I'm looking at a home that is listed as a Fannie Mae HOMEPATH property. What does this mean? Would there be any room for negotiations?
This is a foreclosure owned by Fannie Mae. There is often financing available with closing cost assistance, and sometimes renovation financing. The price of the home is always negotiable, but it is probably already priced low. They generally don't make any repairs.
Also, if it is newly listed, they will only take offers from owner occupants for the first 15 days--so if you are looking for a home for yourself, that gives you a leg up during that period since investors can't make offers until after that.
"There is often financing available with closing cost assistance, and sometimes renovation financing. "
Beware of the "renovation assistance" ... my sister bought a house with some Fannie Mae fix-up funding attached.
With all the restrictions on the general contractors we could use (had to be from the list) and the multiple layers of sub-contractors (we had to accept the GC's choice of subcontractors) before the material (we had a limited selection of bottom-of-the-line materials to choose from) actually got attached to the house (by the worst tradesmen I have ever seen) it was a huge waste of money. I could have hired the subs myself and had better material and workmanship.
I had to call the painters back multiple times because they couldn't handle doing flat on the walls and gloss on the woodwork ... they retouched the walls while the sprayer still had gloss in it, left bare patches, oversprayed onto the windows and cabinets, etc.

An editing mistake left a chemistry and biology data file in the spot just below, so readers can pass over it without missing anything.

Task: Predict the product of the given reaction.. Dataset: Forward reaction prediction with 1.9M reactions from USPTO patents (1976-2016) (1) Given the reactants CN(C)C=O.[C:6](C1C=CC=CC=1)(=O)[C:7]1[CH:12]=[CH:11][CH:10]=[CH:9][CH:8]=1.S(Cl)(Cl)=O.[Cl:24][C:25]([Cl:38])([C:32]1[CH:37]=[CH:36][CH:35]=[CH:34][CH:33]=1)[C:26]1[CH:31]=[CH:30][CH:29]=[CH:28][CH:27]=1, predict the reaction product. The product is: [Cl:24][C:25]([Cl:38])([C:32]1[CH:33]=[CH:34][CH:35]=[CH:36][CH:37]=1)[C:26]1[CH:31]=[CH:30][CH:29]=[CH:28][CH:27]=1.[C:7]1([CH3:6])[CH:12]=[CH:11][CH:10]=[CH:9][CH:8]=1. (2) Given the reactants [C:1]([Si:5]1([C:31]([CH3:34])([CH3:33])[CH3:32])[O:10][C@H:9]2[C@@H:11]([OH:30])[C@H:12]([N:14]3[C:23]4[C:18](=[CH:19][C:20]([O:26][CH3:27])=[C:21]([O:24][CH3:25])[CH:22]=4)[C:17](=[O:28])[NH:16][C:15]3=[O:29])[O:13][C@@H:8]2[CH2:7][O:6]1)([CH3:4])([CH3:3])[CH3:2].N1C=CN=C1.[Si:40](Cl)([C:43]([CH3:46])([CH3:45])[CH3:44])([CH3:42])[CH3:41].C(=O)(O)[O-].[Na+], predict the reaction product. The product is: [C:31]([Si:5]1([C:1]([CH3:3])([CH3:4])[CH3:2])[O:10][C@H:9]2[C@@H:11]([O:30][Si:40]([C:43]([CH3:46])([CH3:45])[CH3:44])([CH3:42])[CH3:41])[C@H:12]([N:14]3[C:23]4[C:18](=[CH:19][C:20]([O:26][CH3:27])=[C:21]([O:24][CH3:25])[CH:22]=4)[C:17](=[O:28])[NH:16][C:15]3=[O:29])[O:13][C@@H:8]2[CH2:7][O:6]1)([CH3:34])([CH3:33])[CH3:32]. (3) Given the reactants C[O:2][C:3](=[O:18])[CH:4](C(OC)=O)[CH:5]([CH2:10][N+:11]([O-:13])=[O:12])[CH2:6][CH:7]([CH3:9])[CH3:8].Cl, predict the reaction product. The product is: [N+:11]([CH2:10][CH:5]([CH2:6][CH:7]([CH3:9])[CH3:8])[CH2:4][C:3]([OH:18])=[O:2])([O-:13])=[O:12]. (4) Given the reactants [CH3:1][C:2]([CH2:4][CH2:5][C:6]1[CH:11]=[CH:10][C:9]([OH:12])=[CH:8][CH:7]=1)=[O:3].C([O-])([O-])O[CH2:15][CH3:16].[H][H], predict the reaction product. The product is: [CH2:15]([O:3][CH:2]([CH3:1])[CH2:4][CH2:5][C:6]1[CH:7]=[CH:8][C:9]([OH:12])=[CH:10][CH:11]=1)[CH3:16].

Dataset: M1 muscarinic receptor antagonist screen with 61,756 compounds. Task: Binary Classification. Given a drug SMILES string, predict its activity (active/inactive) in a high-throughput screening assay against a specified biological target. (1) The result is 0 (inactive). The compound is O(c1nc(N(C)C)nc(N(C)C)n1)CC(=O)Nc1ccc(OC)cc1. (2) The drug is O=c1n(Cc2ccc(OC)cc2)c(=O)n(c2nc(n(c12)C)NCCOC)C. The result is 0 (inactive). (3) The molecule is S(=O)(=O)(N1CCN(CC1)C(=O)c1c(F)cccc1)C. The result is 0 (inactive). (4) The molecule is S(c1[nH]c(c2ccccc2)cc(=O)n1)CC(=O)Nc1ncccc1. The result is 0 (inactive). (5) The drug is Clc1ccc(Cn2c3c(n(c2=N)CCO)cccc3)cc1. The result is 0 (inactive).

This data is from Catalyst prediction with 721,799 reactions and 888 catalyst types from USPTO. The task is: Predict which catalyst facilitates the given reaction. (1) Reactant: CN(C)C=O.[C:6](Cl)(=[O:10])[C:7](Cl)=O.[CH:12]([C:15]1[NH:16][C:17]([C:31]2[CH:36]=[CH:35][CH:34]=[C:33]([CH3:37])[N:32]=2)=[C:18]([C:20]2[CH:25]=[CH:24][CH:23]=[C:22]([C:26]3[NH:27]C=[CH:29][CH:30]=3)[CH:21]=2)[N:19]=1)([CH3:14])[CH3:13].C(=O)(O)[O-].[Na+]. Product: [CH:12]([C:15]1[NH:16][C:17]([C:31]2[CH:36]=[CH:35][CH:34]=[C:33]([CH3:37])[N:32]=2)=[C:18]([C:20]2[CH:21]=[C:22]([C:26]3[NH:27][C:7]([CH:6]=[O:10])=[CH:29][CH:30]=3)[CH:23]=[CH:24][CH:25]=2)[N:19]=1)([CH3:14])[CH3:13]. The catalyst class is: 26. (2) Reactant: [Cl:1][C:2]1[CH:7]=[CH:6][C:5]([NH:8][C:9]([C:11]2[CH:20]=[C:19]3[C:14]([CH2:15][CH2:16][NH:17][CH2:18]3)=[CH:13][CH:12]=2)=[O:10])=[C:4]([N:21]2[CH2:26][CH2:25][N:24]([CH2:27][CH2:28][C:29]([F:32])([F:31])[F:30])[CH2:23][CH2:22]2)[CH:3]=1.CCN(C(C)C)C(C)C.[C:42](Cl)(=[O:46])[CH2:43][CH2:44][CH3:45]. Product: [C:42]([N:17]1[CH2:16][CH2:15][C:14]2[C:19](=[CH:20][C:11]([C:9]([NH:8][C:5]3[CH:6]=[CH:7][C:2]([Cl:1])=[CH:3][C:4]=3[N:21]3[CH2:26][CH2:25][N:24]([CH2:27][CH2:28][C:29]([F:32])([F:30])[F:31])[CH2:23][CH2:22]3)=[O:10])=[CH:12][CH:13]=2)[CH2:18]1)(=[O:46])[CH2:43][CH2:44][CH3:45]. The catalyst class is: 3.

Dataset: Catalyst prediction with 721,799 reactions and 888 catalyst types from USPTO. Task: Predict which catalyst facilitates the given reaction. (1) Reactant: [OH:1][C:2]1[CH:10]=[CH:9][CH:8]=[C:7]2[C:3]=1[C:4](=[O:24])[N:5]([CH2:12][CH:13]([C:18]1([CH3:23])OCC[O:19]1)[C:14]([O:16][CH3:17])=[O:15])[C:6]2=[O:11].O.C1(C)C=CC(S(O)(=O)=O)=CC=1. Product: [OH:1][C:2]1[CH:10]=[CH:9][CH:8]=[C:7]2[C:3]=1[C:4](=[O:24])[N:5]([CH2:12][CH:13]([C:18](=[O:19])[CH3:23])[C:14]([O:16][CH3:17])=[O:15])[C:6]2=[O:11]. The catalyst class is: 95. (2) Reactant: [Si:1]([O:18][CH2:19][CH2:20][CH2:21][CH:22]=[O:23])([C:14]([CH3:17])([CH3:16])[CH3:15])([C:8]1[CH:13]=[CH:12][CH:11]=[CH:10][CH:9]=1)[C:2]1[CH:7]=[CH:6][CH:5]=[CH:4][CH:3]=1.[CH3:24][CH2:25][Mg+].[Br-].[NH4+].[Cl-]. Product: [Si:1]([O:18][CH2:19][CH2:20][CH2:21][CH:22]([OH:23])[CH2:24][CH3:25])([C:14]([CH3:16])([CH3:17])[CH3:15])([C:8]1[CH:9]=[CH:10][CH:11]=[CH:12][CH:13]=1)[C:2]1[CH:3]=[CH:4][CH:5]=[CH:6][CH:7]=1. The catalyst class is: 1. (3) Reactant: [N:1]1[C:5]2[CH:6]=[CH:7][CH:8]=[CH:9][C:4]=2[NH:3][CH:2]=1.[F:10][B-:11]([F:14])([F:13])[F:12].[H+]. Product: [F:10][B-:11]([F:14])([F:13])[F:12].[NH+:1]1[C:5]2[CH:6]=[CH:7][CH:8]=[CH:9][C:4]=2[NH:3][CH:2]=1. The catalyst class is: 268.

The carpet layers left a 1" gap at the seam between two pieces of carpet because they mismeasured and it wouldn't stretch far enough, and they slung gobbets of adhesive on to the newly painted walls up to waist level.
The guy nailing the shingles on didn't lay them in the right pattern (he was skimping, planning to sell the leftovers) , and didn't even trim off the dangling ends at the ends of the rows. I kicked his sorry butt off the property because he stank of beer and was slurring his words at 10AM when I got there. The roofing sub ended up tearing it off and redoing it.
Then the GC tried to strong arm me into signing the release of funds before all the stuff was fixed. Sent dudes in suits with clipboards and checklists. Unfortunately, I had my own clipboard with my own checklist and notes and dates and times and before and after pictures.
I know I cost them thousands of dollars on what they thought would be a quick profitable fix-up on an investor-owned property.
Thank you for your replies. I have learned that this house has had the utlities off for a year. No A/C in a house in Central Florida probably means mold/mildew, so I'm reconsidering this house.
The other thing about Homepath in FL right now is that, at least in my area (coastal central FL), they are only listing publicly what they could not sell in bundles to investors, which means everything either needs a bunch of work (usually homepath price + work needed = about 20% over market value for a similar house in ready to go condition) or is listed at a price way over what you would expect to pay for a foreclosure. Do your comparisons carefully.
There were some great homepath bargains before they changed to rules to favor bundles, but not now, at least around here.